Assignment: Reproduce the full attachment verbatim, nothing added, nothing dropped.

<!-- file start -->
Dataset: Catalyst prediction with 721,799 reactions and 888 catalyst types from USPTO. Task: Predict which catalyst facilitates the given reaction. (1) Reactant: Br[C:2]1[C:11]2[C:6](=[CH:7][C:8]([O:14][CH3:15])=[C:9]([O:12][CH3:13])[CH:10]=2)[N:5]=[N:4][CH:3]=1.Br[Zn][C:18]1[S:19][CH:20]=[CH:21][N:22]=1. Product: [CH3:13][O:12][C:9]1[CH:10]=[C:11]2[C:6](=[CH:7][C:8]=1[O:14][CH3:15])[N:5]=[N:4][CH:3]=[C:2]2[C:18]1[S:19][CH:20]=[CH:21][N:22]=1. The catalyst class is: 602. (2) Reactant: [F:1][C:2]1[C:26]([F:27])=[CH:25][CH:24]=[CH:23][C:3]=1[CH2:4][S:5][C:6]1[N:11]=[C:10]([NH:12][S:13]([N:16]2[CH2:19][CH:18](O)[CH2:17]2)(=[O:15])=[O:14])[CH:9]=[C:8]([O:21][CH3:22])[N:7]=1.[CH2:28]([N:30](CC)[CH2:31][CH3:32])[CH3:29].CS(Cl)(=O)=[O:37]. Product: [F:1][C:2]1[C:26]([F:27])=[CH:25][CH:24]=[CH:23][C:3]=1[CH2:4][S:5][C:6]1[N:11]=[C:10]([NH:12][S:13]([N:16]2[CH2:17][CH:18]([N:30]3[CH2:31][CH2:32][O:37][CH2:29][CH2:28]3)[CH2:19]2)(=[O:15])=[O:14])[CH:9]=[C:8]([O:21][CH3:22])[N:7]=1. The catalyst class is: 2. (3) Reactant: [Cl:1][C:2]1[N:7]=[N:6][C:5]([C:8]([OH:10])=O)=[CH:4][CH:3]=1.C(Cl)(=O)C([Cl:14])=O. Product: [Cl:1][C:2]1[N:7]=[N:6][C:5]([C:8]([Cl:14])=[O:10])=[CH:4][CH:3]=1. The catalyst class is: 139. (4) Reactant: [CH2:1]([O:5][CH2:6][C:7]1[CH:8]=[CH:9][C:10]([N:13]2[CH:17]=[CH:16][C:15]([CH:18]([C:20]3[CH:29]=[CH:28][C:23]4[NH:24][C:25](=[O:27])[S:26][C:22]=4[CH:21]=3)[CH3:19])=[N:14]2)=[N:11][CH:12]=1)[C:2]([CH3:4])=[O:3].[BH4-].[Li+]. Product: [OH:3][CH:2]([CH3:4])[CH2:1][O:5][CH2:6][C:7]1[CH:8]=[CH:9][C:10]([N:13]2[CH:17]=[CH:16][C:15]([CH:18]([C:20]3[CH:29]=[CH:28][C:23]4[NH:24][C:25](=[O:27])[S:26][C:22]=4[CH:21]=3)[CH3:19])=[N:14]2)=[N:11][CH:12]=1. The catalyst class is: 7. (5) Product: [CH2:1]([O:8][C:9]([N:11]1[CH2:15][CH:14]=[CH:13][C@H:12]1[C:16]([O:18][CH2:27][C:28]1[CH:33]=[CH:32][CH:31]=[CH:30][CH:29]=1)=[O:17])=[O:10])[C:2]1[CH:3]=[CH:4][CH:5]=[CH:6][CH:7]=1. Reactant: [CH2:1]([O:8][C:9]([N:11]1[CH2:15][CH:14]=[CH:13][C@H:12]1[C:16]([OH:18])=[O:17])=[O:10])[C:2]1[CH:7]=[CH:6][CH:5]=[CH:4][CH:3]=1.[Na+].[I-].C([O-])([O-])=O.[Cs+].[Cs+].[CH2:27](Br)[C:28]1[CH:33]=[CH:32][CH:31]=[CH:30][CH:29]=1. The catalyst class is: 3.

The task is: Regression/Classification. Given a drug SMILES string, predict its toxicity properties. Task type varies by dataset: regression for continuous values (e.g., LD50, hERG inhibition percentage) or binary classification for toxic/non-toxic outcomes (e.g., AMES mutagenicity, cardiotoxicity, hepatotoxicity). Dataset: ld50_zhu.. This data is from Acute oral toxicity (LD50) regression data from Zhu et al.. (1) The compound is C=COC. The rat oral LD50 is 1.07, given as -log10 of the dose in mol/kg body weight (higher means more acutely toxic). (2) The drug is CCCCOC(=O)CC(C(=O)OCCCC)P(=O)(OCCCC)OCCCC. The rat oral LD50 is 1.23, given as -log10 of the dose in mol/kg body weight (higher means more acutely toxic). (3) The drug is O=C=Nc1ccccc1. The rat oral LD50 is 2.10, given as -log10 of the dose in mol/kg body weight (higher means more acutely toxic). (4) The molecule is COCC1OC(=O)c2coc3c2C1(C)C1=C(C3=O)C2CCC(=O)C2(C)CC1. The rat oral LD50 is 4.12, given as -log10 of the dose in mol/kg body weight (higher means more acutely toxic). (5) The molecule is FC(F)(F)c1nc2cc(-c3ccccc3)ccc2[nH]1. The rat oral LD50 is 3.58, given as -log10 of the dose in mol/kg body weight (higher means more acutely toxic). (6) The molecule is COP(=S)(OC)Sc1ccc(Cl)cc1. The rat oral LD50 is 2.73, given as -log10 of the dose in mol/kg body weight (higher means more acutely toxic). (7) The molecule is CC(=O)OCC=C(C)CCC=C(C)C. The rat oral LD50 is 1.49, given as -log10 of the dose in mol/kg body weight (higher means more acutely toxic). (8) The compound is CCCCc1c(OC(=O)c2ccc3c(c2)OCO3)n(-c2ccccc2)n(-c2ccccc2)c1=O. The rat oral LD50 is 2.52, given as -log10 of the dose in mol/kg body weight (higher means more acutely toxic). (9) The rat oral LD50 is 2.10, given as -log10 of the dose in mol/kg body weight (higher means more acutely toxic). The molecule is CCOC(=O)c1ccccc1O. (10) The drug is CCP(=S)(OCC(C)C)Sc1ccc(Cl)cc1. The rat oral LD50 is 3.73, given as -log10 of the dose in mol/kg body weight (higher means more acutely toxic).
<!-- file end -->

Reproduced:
Dataset: Catalyst prediction with 721,799 reactions and 888 catalyst types from USPTO. Task: Predict which catalyst facilitates the given reaction. (1) Reactant: Br[C:2]1[C:11]2[C:6](=[CH:7][C:8]([O:14][CH3:15])=[C:9]([O:12][CH3:13])[CH:10]=2)[N:5]=[N:4][CH:3]=1.Br[Zn][C:18]1[S:19][CH:20]=[CH:21][N:22]=1. Product: [CH3:13][O:12][C:9]1[CH:10]=[C:11]2[C:6](=[CH:7][C:8]=1[O:14][CH3:15])[N:5]=[N:4][CH:3]=[C:2]2[C:18]1[S:19][CH:20]=[CH:21][N:22]=1. The catalyst class is: 602. (2) Reactant: [F:1][C:2]1[C:26]([F:27])=[CH:25][CH:24]=[CH:23][C:3]=1[CH2:4][S:5][C:6]1[N:11]=[C:10]([NH:12][S:13]([N:16]2[CH2:19][CH:18](O)[CH2:17]2)(=[O:15])=[O:14])[CH:9]=[C:8]([O:21][CH3:22])[N:7]=1.[CH2:28]([N:30](CC)[CH2:31][CH3:32])[CH3:29].CS(Cl)(=O)=[O:37]. Product: [F:1][C:2]1[C:26]([F:27])=[CH:25][CH:24]=[CH:23][C:3]=1[CH2:4][S:5][C:6]1[N:11]=[C:10]([NH:12][S:13]([N:16]2[CH2:17][CH:18]([N:30]3[CH2:31][CH2:32][O:37][CH2:29][CH2:28]3)[CH2:19]2)(=[O:15])=[O:14])[CH:9]=[C:8]([O:21][CH3:22])[N:7]=1. The catalyst class is: 2. (3) Reactant: [Cl:1][C:2]1[N:7]=[N:6][C:5]([C:8]([OH:10])=O)=[CH:4][CH:3]=1.C(Cl)(=O)C([Cl:14])=O. Product: [Cl:1][C:2]1[N:7]=[N:6][C:5]([C:8]([Cl:14])=[O:10])=[CH:4][CH:3]=1. The catalyst class is: 139. (4) Reactant: [CH2:1]([O:5][CH2:6][C:7]1[CH:8]=[CH:9][C:10]([N:13]2[CH:17]=[CH:16][C:15]([CH:18]([C:20]3[CH:29]=[CH:28][C:23]4[NH:24][C:25](=[O:27])[S:26][C:22]=4[CH:21]=3)[CH3:19])=[N:14]2)=[N:11][CH:12]=1)[C:2]([CH3:4])=[O:3].[BH4-].[Li+]. Product: [OH:3][CH:2]([CH3:4])[CH2:1][O:5][CH2:6][C:7]1[CH:8]=[CH:9][C:10]([N:13]2[CH:17]=[CH:16][C:15]([CH:18]([C:20]3[CH:29]=[CH:28][C:23]4[NH:24][C:25](=[O:27])[S:26][C:22]=4[CH:21]=3)[CH3:19])=[N:14]2)=[N:11][CH:12]=1. The catalyst class is: 7. (5) Product: [CH2:1]([O:8][C:9]([N:11]1[CH2:15][CH:14]=[CH:13][C@H:12]1[C:16]([O:18][CH2:27][C:28]1[CH:33]=[CH:32][CH:31]=[CH:30][CH:29]=1)=[O:17])=[O:10])[C:2]1[CH:3]=[CH:4][CH:5]=[CH:6][CH:7]=1. Reactant: [CH2:1]([O:8][C:9]([N:11]1[CH2:15][CH:14]=[CH:13][C@H:12]1[C:16]([OH:18])=[O:17])=[O:10])[C:2]1[CH:7]=[CH:6][CH:5]=[CH:4][CH:3]=1.[Na+].[I-].C([O-])([O-])=O.[Cs+].[Cs+].[CH2:27](Br)[C:28]1[CH:33]=[CH:32][CH:31]=[CH:30][CH:29]=1. The catalyst class is: 3.

The task is: Regression/Classification. Given a drug SMILES string, predict its toxicity properties. Task type varies by dataset: regression for continuous values (e.g., LD50, hERG inhibition percentage) or binary classification for toxic/non-toxic outcomes (e.g., AMES mutagenicity, cardiotoxicity, hepatotoxicity). Dataset: ld50_zhu.. This data is from Acute oral toxicity (LD50) regression data from Zhu et al.. (1) The compound is C=COC. The rat oral LD50 is 1.07, given as -log10 of the dose in mol/kg body weight (higher means more acutely toxic). (2) The drug is CCCCOC(=O)CC(C(=O)OCCCC)P(=O)(OCCCC)OCCCC. The rat oral LD50 is 1.23, given as -log10 of the dose in mol/kg body weight (higher means more acutely toxic). (3) The drug is O=C=Nc1ccccc1. The rat oral LD50 is 2.10, given as -log10 of the dose in mol/kg body weight (higher means more acutely toxic). (4) The molecule is COCC1OC(=O)c2coc3c2C1(C)C1=C(C3=O)C2CCC(=O)C2(C)CC1. The rat oral LD50 is 4.12, given as -log10 of the dose in mol/kg body weight (higher means more acutely toxic). (5) The molecule is FC(F)(F)c1nc2cc(-c3ccccc3)ccc2[nH]1. The rat oral LD50 is 3.58, given as -log10 of the dose in mol/kg body weight (higher means more acutely toxic). (6) The molecule is COP(=S)(OC)Sc1ccc(Cl)cc1. The rat oral LD50 is 2.73, given as -log10 of the dose in mol/kg body weight (higher means more acutely toxic). (7) The molecule is CC(=O)OCC=C(C)CCC=C(C)C. The rat oral LD50 is 1.49, given as -log10 of the dose in mol/kg body weight (higher means more acutely toxic). (8) The compound is CCCCc1c(OC(=O)c2ccc3c(c2)OCO3)n(-c2ccccc2)n(-c2ccccc2)c1=O. The rat oral LD50 is 2.52, given as -log10 of the dose in mol/kg body weight (higher means more acutely toxic). (9) The rat oral LD50 is 2.10, given as -log10 of the dose in mol/kg body weight (higher means more acutely toxic). The molecule is CCOC(=O)c1ccccc1O. (10) The drug is CCP(=S)(OCC(C)C)Sc1ccc(Cl)cc1. The rat oral LD50 is 3.73, given as -log10 of the dose in mol/kg body weight (higher means more acutely toxic).